Bing’s Webmaster Guidelines explicitly allow you to use the meta keywords tag, and they don’t rule out the possibility of using it.
Content is still king, but in a different way.
Possibly one of the biggest differences between how Bing and Google rang you on the search engines comes down to the content mediums that you use and how you use them. Bing has been heavily pushing visual search results which goes hand-in-hand with one of their main features called entity understanding. In simple language, Bing control your content accurately and understand the various different types of multi media such as audio video and images, to determine the value of this content for your SEO results and rank.
Google on the other hand tend to emphasise text based content as being their primary way they provide results however high-quality videos and images still do matter and always will, and while they may not pay play a significant role in your ranking directly, they can pay a big role in your website structure, such as your bounce rate result.
Social Signals do make a difference
Many business owners and digital marketers don’t realize that there are a lot of social signals to search engine optimization (SEO). These are the things your site does that make people click your links when they’re shared on social media. Think about what you want people to do when they visit your site. For example, if you want them to buy something, then you should focus on optimizing for product pages. If you want to give them a better user experience, you should focus on the content you want them to read on your site. If you want them to share a specific post on social media, then optimize for that on the post itself.
If you are looking to increase your social signals to improve your SEO then here are a few tips:
1. Create a landing page for your social media handles.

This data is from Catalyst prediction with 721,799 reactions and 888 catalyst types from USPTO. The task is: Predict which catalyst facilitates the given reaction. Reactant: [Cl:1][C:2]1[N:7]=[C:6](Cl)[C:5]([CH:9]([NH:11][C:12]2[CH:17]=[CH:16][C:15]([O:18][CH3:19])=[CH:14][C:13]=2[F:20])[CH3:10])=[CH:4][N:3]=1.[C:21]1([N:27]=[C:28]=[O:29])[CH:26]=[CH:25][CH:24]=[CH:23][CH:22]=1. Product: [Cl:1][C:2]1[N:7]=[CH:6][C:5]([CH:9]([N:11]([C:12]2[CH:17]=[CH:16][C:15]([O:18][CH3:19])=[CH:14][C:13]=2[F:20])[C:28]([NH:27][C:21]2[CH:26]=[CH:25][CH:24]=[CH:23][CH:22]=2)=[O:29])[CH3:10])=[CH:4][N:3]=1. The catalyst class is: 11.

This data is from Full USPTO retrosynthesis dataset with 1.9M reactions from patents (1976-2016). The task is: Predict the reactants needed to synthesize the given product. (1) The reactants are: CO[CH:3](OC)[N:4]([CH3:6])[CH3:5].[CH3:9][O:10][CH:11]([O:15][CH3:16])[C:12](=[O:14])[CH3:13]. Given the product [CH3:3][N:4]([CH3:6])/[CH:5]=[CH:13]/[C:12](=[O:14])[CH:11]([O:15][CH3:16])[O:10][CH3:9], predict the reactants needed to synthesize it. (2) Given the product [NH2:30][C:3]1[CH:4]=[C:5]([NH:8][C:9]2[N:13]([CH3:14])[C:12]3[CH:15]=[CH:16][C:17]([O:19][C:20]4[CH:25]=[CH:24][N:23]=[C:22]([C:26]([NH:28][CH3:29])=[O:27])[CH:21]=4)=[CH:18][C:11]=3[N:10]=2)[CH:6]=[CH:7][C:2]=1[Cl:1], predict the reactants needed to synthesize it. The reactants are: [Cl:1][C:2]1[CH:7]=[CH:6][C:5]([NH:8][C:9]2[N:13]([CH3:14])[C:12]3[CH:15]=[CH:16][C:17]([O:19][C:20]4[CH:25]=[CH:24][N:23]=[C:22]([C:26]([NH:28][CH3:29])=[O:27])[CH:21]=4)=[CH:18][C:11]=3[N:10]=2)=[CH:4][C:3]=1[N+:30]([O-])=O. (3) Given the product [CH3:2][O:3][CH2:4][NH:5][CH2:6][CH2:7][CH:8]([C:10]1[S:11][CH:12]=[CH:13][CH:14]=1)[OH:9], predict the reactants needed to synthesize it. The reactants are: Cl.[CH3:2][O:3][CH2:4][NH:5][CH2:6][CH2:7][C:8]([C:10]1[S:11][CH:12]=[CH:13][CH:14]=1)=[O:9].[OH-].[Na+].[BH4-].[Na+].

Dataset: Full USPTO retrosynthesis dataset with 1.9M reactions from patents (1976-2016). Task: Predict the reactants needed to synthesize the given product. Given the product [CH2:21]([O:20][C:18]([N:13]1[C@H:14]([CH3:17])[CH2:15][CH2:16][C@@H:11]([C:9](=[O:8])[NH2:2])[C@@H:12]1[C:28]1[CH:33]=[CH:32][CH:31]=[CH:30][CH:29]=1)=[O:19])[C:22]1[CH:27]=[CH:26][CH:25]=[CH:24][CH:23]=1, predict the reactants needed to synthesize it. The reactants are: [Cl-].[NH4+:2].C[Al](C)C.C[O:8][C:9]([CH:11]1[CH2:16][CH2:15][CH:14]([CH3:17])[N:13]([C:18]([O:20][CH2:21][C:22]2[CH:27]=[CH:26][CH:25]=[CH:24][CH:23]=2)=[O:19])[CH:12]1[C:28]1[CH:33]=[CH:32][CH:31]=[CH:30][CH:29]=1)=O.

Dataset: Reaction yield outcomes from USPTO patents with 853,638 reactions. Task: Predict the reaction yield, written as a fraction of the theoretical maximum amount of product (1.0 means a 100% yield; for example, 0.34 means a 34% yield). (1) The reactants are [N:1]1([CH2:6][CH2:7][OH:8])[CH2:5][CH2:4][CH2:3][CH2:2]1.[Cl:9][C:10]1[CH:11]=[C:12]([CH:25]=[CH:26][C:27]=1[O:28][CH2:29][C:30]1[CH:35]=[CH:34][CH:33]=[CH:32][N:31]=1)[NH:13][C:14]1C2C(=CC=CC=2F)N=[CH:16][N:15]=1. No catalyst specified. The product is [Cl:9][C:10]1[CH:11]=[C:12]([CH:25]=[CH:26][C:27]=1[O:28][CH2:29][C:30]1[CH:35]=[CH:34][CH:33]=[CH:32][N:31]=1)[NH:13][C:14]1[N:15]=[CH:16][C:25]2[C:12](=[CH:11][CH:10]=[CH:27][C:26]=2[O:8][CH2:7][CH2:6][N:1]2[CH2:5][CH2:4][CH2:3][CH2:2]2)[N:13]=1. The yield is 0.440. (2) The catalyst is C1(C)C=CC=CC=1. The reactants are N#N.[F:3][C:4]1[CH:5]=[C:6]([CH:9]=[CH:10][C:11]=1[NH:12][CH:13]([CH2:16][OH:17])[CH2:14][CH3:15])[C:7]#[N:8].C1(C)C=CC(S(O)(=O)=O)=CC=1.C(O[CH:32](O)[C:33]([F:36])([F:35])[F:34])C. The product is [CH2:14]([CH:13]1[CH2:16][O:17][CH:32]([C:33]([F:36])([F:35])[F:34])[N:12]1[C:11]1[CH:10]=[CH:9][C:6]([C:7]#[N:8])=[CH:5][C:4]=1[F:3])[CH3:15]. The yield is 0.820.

2. Write content that’s shareable and unique.
3. Don’t forget to add your links in the comments.
4. Post your articles to your Facebook fan page.
5. Link to your posts in your own blog.
6. Comment on other blogs in your niche.
7. Keep tabs on your competitors’ sites.
8. Share your links on Reddit, Quora, and Pinterest.
9. Tag yourself/business in your pictures.
10. Add your social handle as links in your email signature.
Other SEO Differences for Google vs Bing
Well the factors mentioned above are the primary differences between both Bing and Google for search engine results, there are other small factors that also do play into the final result. For instance, we rely on Google to index and crawl each and every page of our website to determine the overall results, whereas Bing tends to focus on just the key pages of your website or blog, and may not crawl your website as frequently as Google does. You can however manually resubmit your site map with Bing, which will push them to visit and review your site more often, give you that competitive edge
In conclusion, depending on who your primary audiences will ultimately determine how your website should be ranking, and which search engine you should be focusing on the most. For example, if you’re taking advantage of the tools the Bing use to get their results out for promoting video, audio, and images, the little more focus on Bing is probably ideal. However if you’re aiming to reach the local audience for your business by primarily text based pages to promote your services or products, than optimising your website for Google’s guidelines to achieve better organic results is the best bet.
Ultimately, work toward both, but focus where you need to first.